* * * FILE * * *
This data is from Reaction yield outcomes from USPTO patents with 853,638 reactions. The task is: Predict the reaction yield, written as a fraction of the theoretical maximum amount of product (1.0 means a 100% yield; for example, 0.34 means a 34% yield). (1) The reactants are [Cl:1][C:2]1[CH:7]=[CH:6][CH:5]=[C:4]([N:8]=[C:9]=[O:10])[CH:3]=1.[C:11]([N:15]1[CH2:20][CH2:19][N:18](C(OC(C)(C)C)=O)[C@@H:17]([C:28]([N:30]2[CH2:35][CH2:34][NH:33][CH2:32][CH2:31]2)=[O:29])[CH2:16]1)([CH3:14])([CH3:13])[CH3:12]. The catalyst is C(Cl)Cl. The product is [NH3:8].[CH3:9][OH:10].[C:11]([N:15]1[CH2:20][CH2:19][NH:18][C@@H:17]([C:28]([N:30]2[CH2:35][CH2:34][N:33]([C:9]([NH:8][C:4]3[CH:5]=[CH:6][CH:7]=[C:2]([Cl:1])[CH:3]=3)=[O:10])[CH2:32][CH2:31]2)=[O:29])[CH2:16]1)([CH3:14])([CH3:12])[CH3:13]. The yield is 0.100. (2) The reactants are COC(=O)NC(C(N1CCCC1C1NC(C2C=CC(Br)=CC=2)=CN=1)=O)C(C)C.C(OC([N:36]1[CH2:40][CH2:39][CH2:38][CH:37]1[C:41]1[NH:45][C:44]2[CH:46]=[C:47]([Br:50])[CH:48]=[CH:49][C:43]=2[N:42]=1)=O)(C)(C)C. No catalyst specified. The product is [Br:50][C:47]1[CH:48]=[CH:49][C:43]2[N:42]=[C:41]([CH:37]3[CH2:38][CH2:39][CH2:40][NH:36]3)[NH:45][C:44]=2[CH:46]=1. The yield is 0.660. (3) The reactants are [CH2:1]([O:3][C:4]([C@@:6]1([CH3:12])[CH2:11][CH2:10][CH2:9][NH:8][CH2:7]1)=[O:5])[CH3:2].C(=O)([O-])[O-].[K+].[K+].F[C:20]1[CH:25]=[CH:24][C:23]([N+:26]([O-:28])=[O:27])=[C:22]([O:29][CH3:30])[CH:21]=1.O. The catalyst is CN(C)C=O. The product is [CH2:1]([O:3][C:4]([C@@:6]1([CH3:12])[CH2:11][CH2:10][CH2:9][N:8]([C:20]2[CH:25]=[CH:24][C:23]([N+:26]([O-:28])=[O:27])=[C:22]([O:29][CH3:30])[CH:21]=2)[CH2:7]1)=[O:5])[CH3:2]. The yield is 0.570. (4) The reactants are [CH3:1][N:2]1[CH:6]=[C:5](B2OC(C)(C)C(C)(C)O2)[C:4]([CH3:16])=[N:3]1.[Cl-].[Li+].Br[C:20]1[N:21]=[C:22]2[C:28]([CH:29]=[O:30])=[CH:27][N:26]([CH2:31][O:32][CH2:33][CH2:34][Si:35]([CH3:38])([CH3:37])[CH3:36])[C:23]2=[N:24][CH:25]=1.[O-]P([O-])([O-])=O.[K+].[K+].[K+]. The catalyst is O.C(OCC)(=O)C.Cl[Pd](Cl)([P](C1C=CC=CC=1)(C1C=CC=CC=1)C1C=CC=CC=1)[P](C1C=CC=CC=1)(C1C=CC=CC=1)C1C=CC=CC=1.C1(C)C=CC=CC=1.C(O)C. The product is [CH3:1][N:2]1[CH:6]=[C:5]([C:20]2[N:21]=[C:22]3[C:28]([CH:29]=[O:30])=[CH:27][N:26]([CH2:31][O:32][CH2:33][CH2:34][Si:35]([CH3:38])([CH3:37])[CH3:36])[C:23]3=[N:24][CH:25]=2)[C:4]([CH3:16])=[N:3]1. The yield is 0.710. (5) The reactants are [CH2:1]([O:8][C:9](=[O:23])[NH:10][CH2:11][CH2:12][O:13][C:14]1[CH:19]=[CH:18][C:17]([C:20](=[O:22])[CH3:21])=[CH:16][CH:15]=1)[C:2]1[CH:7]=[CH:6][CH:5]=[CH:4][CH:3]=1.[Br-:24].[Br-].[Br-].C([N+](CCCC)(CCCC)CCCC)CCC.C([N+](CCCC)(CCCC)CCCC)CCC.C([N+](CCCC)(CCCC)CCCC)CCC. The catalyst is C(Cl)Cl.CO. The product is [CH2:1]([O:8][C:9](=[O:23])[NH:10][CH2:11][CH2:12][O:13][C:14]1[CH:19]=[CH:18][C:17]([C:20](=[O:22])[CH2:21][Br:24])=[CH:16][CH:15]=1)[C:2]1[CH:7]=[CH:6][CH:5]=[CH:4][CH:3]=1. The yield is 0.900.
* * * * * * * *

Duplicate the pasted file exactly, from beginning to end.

This data is from Reaction yield outcomes from USPTO patents with 853,638 reactions. The task is: Predict the reaction yield, written as a fraction of the theoretical maximum amount of product (1.0 means a 100% yield; for example, 0.34 means a 34% yield). (1) The reactants are [Cl:1][C:2]1[CH:7]=[CH:6][CH:5]=[C:4]([N:8]=[C:9]=[O:10])[CH:3]=1.[C:11]([N:15]1[CH2:20][CH2:19][N:18](C(OC(C)(C)C)=O)[C@@H:17]([C:28]([N:30]2[CH2:35][CH2:34][NH:33][CH2:32][CH2:31]2)=[O:29])[CH2:16]1)([CH3:14])([CH3:13])[CH3:12]. The catalyst is C(Cl)Cl. The product is [NH3:8].[CH3:9][OH:10].[C:11]([N:15]1[CH2:20][CH2:19][NH:18][C@@H:17]([C:28]([N:30]2[CH2:35][CH2:34][N:33]([C:9]([NH:8][C:4]3[CH:5]=[CH:6][CH:7]=[C:2]([Cl:1])[CH:3]=3)=[O:10])[CH2:32][CH2:31]2)=[O:29])[CH2:16]1)([CH3:14])([CH3:12])[CH3:13]. The yield is 0.100. (2) The reactants are COC(=O)NC(C(N1CCCC1C1NC(C2C=CC(Br)=CC=2)=CN=1)=O)C(C)C.C(OC([N:36]1[CH2:40][CH2:39][CH2:38][CH:37]1[C:41]1[NH:45][C:44]2[CH:46]=[C:47]([Br:50])[CH:48]=[CH:49][C:43]=2[N:42]=1)=O)(C)(C)C. No catalyst specified. The product is [Br:50][C:47]1[CH:48]=[CH:49][C:43]2[N:42]=[C:41]([CH:37]3[CH2:38][CH2:39][CH2:40][NH:36]3)[NH:45][C:44]=2[CH:46]=1. The yield is 0.660. (3) The reactants are [CH2:1]([O:3][C:4]([C@@:6]1([CH3:12])[CH2:11][CH2:10][CH2:9][NH:8][CH2:7]1)=[O:5])[CH3:2].C(=O)([O-])[O-].[K+].[K+].F[C:20]1[CH:25]=[CH:24][C:23]([N+:26]([O-:28])=[O:27])=[C:22]([O:29][CH3:30])[CH:21]=1.O. The catalyst is CN(C)C=O. The product is [CH2:1]([O:3][C:4]([C@@:6]1([CH3:12])[CH2:11][CH2:10][CH2:9][N:8]([C:20]2[CH:25]=[CH:24][C:23]([N+:26]([O-:28])=[O:27])=[C:22]([O:29][CH3:30])[CH:21]=2)[CH2:7]1)=[O:5])[CH3:2]. The yield is 0.570. (4) The reactants are [CH3:1][N:2]1[CH:6]=[C:5](B2OC(C)(C)C(C)(C)O2)[C:4]([CH3:16])=[N:3]1.[Cl-].[Li+].Br[C:20]1[N:21]=[C:22]2[C:28]([CH:29]=[O:30])=[CH:27][N:26]([CH2:31][O:32][CH2:33][CH2:34][Si:35]([CH3:38])([CH3:37])[CH3:36])[C:23]2=[N:24][CH:25]=1.[O-]P([O-])([O-])=O.[K+].[K+].[K+]. The catalyst is O.C(OCC)(=O)C.Cl[Pd](Cl)([P](C1C=CC=CC=1)(C1C=CC=CC=1)C1C=CC=CC=1)[P](C1C=CC=CC=1)(C1C=CC=CC=1)C1C=CC=CC=1.C1(C)C=CC=CC=1.C(O)C. The product is [CH3:1][N:2]1[CH:6]=[C:5]([C:20]2[N:21]=[C:22]3[C:28]([CH:29]=[O:30])=[CH:27][N:26]([CH2:31][O:32][CH2:33][CH2:34][Si:35]([CH3:38])([CH3:37])[CH3:36])[C:23]3=[N:24][CH:25]=2)[C:4]([CH3:16])=[N:3]1. The yield is 0.710. (5) The reactants are [CH2:1]([O:8][C:9](=[O:23])[NH:10][CH2:11][CH2:12][O:13][C:14]1[CH:19]=[CH:18][C:17]([C:20](=[O:22])[CH3:21])=[CH:16][CH:15]=1)[C:2]1[CH:7]=[CH:6][CH:5]=[CH:4][CH:3]=1.[Br-:24].[Br-].[Br-].C([N+](CCCC)(CCCC)CCCC)CCC.C([N+](CCCC)(CCCC)CCCC)CCC.C([N+](CCCC)(CCCC)CCCC)CCC. The catalyst is C(Cl)Cl.CO. The product is [CH2:1]([O:8][C:9](=[O:23])[NH:10][CH2:11][CH2:12][O:13][C:14]1[CH:19]=[CH:18][C:17]([C:20](=[O:22])[CH2:21][Br:24])=[CH:16][CH:15]=1)[C:2]1[CH:7]=[CH:6][CH:5]=[CH:4][CH:3]=1. The yield is 0.900.